In summary, these results show that the benefit of using image deconvolution is equivalent to almost double the quantum efficiency of the used image sensor or to increase the effective telescope aperture by more than 30% (up to 40% in some cases).
With regard to the astrometric accuracy of the deconvolved images, the studies carried out in [6
] showed that after deconvolution, the standard deviation of the Gaussian-fitted stellar intensity profiles (σ) are about half those obtained using the raw data. Since σ is directly related to the seeing present during the exposure, the results show that the deconvolved image can be considered equivalent to an image obtained with a seeing that is half of the original one i.e. under much better atmospheric conditions. The possibility of any systematic bias in the positions of the deconvolved stars with regard to the ones obtained using the raw images was ruled out using both synthetic data [7
] and real data [8
4. Detecting Faint Orbital Objects
Currently, there are millions of space debris orbiting the Earth. These include everything from entire spent rocket stages and defunct satellites to small lost satellites, explosion fragments, paint flakes, dust, and slag from solid rocket motors, coolant released by nuclear powered satellites, deliberate insertion of small needles and other small particles [15
]. About 600,000 space debris objects are larger than 1 cm but only about 13,000 of them are cataloged. Space debris has become a growing concern in recent years, since collisions at orbital velocities can be highly damaging to functioning satellites and can also produce even more space debris. Even hypervelocity collisions between large satellites are likely. For example, on 10 February 2009 the Russian Cosmos 2251 slammed into the US Iridium 33, causing two large clouds of debris [15
Image deconvolution can also play an important role to improve the ability of image sensors to detect and observe orbital objects as space debris. As stated above, if we take a frame tracking the sky, a moving object appears in the image as a trail. Hence, the light emitted by the orbital object is spread over a line of several pixels decreasing its SNR and, therefore, the chances to be detected and the accuracy in its position determination.
As in the case of stars, the idea behind the use of image deconvolution for increasing the detectability of trailing orbital objects in image sensors is to invert the imaging equation in order to concentrate the light spread along the trail in few pixels. To do this, we use the image of a trailing object as PSF.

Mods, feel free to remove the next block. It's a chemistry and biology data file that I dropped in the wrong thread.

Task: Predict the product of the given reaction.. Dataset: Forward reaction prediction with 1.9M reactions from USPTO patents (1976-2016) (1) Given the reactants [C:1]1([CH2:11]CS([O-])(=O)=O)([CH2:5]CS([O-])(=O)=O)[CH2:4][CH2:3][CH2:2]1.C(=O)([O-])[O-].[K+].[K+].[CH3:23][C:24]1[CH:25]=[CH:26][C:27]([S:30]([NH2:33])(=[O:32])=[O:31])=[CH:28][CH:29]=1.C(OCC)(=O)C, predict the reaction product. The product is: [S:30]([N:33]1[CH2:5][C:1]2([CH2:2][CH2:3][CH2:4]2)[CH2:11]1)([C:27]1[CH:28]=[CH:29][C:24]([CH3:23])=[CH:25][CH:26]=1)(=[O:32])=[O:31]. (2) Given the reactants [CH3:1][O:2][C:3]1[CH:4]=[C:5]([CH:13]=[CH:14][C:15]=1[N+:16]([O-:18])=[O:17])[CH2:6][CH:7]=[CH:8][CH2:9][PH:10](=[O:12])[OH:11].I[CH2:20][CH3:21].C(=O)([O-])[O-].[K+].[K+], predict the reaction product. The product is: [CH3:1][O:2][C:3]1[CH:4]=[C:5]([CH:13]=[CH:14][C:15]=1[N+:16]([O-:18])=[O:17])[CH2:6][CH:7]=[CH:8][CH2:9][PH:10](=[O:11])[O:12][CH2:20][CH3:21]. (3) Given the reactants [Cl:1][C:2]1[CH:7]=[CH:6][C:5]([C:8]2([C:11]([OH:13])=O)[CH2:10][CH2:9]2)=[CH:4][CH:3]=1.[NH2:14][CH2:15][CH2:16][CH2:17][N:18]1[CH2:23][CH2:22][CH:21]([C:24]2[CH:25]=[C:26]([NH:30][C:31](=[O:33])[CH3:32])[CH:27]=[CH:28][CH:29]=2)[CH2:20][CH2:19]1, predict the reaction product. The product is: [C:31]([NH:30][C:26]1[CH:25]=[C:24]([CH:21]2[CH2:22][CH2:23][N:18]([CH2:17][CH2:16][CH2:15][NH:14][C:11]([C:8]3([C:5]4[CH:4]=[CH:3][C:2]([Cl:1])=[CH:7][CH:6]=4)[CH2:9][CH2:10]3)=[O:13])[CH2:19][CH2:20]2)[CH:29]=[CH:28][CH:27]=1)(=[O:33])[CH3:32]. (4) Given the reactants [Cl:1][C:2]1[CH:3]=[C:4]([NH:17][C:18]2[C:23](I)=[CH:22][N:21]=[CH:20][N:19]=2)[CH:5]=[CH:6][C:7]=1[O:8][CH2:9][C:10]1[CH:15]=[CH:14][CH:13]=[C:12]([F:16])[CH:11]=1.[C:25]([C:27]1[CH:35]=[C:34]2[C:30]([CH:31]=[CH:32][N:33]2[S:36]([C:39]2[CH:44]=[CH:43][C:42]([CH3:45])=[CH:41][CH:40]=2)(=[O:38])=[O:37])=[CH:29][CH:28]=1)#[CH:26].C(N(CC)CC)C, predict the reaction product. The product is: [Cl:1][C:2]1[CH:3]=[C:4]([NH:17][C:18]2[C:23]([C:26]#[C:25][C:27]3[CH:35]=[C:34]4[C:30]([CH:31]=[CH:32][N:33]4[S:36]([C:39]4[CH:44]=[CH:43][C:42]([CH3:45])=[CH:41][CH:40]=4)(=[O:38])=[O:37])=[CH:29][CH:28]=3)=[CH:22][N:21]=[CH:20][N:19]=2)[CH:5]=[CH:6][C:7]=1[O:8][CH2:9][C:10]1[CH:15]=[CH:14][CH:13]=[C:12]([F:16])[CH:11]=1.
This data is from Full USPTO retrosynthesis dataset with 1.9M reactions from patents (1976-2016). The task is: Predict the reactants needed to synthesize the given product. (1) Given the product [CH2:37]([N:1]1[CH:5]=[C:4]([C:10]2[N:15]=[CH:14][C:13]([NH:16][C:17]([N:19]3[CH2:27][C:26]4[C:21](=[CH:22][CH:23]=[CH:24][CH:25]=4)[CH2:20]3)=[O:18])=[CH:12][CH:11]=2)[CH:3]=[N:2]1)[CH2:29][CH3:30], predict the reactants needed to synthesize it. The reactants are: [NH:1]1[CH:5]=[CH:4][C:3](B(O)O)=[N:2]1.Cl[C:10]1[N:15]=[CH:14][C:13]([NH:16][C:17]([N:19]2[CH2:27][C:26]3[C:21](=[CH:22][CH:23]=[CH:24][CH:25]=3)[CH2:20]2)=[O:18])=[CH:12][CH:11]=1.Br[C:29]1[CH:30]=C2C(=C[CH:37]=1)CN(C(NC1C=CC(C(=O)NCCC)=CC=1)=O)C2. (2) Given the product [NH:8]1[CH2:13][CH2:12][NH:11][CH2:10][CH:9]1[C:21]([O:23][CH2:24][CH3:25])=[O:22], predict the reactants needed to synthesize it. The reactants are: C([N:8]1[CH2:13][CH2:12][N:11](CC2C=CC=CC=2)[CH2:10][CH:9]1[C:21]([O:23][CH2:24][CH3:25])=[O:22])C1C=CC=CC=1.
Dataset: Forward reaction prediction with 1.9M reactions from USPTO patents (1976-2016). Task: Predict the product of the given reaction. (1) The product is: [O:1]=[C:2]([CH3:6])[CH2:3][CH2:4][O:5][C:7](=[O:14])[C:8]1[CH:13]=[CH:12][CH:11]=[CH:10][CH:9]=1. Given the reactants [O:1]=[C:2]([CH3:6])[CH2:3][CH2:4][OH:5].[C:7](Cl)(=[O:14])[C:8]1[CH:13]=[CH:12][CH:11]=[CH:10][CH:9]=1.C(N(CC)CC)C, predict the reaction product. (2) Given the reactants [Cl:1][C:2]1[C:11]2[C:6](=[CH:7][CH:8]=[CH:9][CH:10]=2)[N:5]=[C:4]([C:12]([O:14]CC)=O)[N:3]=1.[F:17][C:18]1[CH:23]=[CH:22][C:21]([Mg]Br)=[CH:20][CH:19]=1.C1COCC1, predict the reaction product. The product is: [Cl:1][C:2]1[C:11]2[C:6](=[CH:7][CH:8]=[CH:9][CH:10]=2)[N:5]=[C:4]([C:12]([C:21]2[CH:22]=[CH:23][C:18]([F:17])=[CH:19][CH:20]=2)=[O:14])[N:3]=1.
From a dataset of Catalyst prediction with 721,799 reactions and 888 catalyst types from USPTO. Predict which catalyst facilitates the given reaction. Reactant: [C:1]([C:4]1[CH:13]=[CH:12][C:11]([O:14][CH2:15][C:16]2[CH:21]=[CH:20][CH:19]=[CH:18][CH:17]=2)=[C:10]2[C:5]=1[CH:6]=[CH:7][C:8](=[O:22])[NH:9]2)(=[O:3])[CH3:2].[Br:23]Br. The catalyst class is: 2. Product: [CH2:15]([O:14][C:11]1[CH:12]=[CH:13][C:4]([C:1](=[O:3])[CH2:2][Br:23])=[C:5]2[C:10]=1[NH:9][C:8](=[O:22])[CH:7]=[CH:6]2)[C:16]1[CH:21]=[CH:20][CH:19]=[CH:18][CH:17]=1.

To show the potentiality of the method, we performed the preliminary experiment depicted in Figure 4
and Figure 5
In Figure 4
, a simulated frame consisting of a collection of 15 trailing objects of decreasing intensity is generated. A deconvolution of such image using the AWMLE algorithm (200 iterations) and the brightest trail of left panel as PSF is performed. As clearly seen, the length of the original trailing objects is compressed in the central pixels, so that the SNR is improved. For example, in the faintest trailing object (lowest-left one), while in the original image the total flux is spread over about 90 pixels with an average intensity of 17 counts, in the deconvolved image this was concentrated in three pixels of about 520 counts each.
In Figure 5
, we show a real image of a group of satellites taken by a retrofitted Baker-Nunn camera located in Hawaii [16
] equipped with a CCD detector as image sensor. Point-like stars and the elongated trails left by a constellation of four satellites appear in the upper left panel of Figure 5
. As in Figure 4
, the idea is to use deconvolution using the trail left by the brightest satellite as PSF to increase the detectability of fainter satellites trails. However, deconvolution of upper left panel would lead to an image with stars showing distorted light distribution. Although such light profiles could be identified and eventually removed from the deconvolved image, it is preferable to proceed first by removing the stars from original image and second by performing the deconvolution of this intermediate image. In such a way, the detection of the satellites trails after deconvolution is much straightforward. In order to remove the stars from an image it is possible to use several techniques. One of them is the CLEAN algorithm [17